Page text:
Peck hopes that one day her magazine will no longer be seen as rebellious. “We can’t be outsiders forever, right?” she asks. “I look forward to the day when we are a household name abolishing shame and opening up conversations.”

In her quest to shake-up mainstream p****graphy, Peck considers every minute detail in the magazine’s shoots. When piecing together new issues, Peck says no two shoots are the same.

“The chemistry between models and photographers sets the mood,” she says. “The nervous energy of a young couple can add to the excitement of a more athletic shoot. A strong connection between partners making love in their bedroom has contributed to the sensuality and realism of a shoot, and unexpected moments of inspiration have sparked new directions on set even after we’ve worked for hours. I spend a lot of time establishing clear expectations, a shared vision, trust, and a collective receptiveness to inspiration.”

So far, after a year of making Math Magazine, readers and fans have reached out to her to thank her for trying to re-think P0*n.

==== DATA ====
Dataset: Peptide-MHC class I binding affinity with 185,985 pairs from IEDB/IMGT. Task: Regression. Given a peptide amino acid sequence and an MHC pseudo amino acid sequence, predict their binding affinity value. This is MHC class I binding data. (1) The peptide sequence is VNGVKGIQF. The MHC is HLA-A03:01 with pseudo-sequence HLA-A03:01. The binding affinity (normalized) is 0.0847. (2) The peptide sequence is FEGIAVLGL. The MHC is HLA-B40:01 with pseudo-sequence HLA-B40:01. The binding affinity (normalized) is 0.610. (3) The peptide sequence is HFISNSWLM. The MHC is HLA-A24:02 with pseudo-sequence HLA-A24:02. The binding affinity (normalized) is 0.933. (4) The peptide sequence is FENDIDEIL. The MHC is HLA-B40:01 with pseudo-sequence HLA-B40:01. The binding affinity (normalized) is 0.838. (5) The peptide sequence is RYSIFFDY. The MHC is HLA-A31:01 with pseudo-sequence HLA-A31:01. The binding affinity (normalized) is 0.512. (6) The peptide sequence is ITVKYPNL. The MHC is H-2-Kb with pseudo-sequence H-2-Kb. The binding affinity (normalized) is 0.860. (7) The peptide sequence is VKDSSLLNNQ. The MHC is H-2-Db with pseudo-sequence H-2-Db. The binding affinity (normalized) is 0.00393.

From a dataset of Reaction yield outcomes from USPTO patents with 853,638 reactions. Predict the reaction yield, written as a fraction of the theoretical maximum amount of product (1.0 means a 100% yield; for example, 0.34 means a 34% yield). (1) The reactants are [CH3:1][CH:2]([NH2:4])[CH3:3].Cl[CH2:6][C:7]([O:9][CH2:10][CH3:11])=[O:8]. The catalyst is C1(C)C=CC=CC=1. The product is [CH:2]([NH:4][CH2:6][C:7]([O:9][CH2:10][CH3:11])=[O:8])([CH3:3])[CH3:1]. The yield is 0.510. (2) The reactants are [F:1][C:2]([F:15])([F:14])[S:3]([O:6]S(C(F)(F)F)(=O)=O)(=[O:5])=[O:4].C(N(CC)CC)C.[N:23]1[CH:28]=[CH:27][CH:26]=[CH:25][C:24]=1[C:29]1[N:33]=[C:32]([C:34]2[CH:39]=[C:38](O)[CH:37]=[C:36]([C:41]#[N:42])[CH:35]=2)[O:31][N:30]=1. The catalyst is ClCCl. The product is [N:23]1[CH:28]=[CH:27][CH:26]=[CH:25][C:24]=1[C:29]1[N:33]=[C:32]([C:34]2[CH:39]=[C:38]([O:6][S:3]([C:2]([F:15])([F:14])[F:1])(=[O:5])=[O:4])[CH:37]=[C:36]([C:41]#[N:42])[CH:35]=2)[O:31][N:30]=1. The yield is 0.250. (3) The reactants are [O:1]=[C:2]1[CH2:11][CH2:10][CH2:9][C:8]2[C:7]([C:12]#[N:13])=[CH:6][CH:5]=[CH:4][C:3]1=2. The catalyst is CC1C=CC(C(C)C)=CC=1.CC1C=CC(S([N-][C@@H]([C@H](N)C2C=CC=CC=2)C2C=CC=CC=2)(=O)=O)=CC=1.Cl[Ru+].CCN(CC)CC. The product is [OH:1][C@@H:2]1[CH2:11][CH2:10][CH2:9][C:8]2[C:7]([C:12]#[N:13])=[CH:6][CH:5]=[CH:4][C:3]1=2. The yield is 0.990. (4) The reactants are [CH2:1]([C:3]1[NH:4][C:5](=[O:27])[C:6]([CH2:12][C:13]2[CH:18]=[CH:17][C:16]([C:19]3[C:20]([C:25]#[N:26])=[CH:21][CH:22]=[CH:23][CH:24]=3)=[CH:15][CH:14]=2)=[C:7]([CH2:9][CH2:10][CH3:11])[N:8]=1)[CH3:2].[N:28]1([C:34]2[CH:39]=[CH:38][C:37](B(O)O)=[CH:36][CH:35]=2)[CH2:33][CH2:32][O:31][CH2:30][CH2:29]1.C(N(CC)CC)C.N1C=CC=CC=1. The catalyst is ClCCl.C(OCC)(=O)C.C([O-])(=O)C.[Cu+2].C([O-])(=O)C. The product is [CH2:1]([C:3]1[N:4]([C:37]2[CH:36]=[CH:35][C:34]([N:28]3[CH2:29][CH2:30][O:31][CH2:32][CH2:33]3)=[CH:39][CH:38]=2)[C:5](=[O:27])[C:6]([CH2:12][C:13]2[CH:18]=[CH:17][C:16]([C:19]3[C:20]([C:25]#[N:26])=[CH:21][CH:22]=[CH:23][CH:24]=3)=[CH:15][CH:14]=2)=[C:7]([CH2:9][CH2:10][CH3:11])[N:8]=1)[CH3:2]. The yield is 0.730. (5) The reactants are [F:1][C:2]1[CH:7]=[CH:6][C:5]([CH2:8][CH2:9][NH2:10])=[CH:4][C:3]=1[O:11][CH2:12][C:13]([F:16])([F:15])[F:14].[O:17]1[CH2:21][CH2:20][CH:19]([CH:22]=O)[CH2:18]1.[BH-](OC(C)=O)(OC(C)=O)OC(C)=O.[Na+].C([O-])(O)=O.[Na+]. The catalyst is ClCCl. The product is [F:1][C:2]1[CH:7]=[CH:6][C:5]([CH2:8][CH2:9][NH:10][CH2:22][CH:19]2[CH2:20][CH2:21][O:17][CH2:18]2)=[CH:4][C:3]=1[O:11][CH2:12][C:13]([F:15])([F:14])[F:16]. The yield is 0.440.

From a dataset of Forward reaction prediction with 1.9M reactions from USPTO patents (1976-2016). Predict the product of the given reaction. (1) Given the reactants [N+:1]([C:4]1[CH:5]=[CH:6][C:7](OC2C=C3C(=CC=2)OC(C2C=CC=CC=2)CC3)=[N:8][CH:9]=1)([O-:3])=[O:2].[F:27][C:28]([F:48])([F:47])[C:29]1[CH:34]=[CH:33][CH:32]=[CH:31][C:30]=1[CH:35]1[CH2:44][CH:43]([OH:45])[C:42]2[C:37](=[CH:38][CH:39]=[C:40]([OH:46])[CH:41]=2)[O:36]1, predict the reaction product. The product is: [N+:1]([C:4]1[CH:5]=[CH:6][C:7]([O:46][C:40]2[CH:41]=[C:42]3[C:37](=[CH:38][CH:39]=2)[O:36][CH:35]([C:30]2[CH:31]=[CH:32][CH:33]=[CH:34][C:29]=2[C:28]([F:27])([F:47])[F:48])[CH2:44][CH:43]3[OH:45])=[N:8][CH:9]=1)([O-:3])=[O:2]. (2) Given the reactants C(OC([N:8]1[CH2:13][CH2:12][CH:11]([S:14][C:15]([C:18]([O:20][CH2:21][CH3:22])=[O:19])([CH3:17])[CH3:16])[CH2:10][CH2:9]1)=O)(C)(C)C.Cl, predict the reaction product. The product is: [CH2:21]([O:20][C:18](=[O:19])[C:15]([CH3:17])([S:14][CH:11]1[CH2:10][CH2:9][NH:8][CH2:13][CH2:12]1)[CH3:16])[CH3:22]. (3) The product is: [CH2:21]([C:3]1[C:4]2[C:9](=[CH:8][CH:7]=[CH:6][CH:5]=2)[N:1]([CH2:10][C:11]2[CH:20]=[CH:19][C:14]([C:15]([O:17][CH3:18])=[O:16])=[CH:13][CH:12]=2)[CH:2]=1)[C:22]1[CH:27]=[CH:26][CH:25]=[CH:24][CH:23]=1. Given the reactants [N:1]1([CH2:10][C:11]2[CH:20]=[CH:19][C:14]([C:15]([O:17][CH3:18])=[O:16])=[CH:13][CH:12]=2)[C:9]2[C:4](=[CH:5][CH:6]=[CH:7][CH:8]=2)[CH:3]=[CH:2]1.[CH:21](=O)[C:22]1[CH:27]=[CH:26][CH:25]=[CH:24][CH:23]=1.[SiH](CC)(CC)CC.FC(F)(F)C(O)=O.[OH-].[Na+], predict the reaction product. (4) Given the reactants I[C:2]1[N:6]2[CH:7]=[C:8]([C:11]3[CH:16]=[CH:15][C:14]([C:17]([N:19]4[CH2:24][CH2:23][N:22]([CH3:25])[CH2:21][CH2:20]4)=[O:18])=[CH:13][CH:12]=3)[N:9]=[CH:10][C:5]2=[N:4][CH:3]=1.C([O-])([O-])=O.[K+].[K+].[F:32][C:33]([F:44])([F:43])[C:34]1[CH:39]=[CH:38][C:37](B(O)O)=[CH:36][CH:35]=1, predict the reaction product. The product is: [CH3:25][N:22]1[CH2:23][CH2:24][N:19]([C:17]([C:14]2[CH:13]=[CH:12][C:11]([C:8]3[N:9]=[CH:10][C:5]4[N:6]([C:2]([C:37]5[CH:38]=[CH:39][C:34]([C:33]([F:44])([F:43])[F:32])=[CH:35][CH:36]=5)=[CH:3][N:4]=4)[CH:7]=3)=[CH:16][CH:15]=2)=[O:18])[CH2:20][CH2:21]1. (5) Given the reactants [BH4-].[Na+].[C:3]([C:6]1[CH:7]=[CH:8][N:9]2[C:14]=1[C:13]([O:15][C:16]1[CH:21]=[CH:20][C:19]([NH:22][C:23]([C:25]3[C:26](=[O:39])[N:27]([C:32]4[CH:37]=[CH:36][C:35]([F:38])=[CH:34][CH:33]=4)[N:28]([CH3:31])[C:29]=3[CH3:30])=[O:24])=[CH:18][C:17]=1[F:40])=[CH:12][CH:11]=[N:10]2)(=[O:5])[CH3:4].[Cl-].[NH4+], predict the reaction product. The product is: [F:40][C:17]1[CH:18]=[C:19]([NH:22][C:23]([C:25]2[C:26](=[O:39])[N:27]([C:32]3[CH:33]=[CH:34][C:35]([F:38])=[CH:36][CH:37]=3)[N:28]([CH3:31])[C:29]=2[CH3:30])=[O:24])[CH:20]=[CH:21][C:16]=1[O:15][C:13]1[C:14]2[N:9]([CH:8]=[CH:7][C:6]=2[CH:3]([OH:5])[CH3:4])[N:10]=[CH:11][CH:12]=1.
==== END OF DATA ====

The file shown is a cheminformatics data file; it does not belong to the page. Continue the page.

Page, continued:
“People are clearly hungry for alternatives to the P0*n industry that has grown familiar, tired, and out of touch. Math Magazine is for thoughtful sensualists, lovers alive today.”

“Using high caliber, beautiful imagery, and thoughtful design we elevate the genre. We are redefining p****graphy by featuring more common body types, s*xual fantasies often sought but rarely seen, and a level of diversity that is unusual in mainstream media.”

So what does Peck want readers to take from Math? To change their view of s*x? To try something new?

“We seek personal liberation. Singular and maybe one of the most intimate acts is to forgive oneself for the existence of your body and its desires. As an entire society embraces this mindset we, by extension, seek s*xual revolution that dissolves mechanisms of oppression,” she says.

“The short answer,” she adds, “is we want to turn you on.”

.: The Independent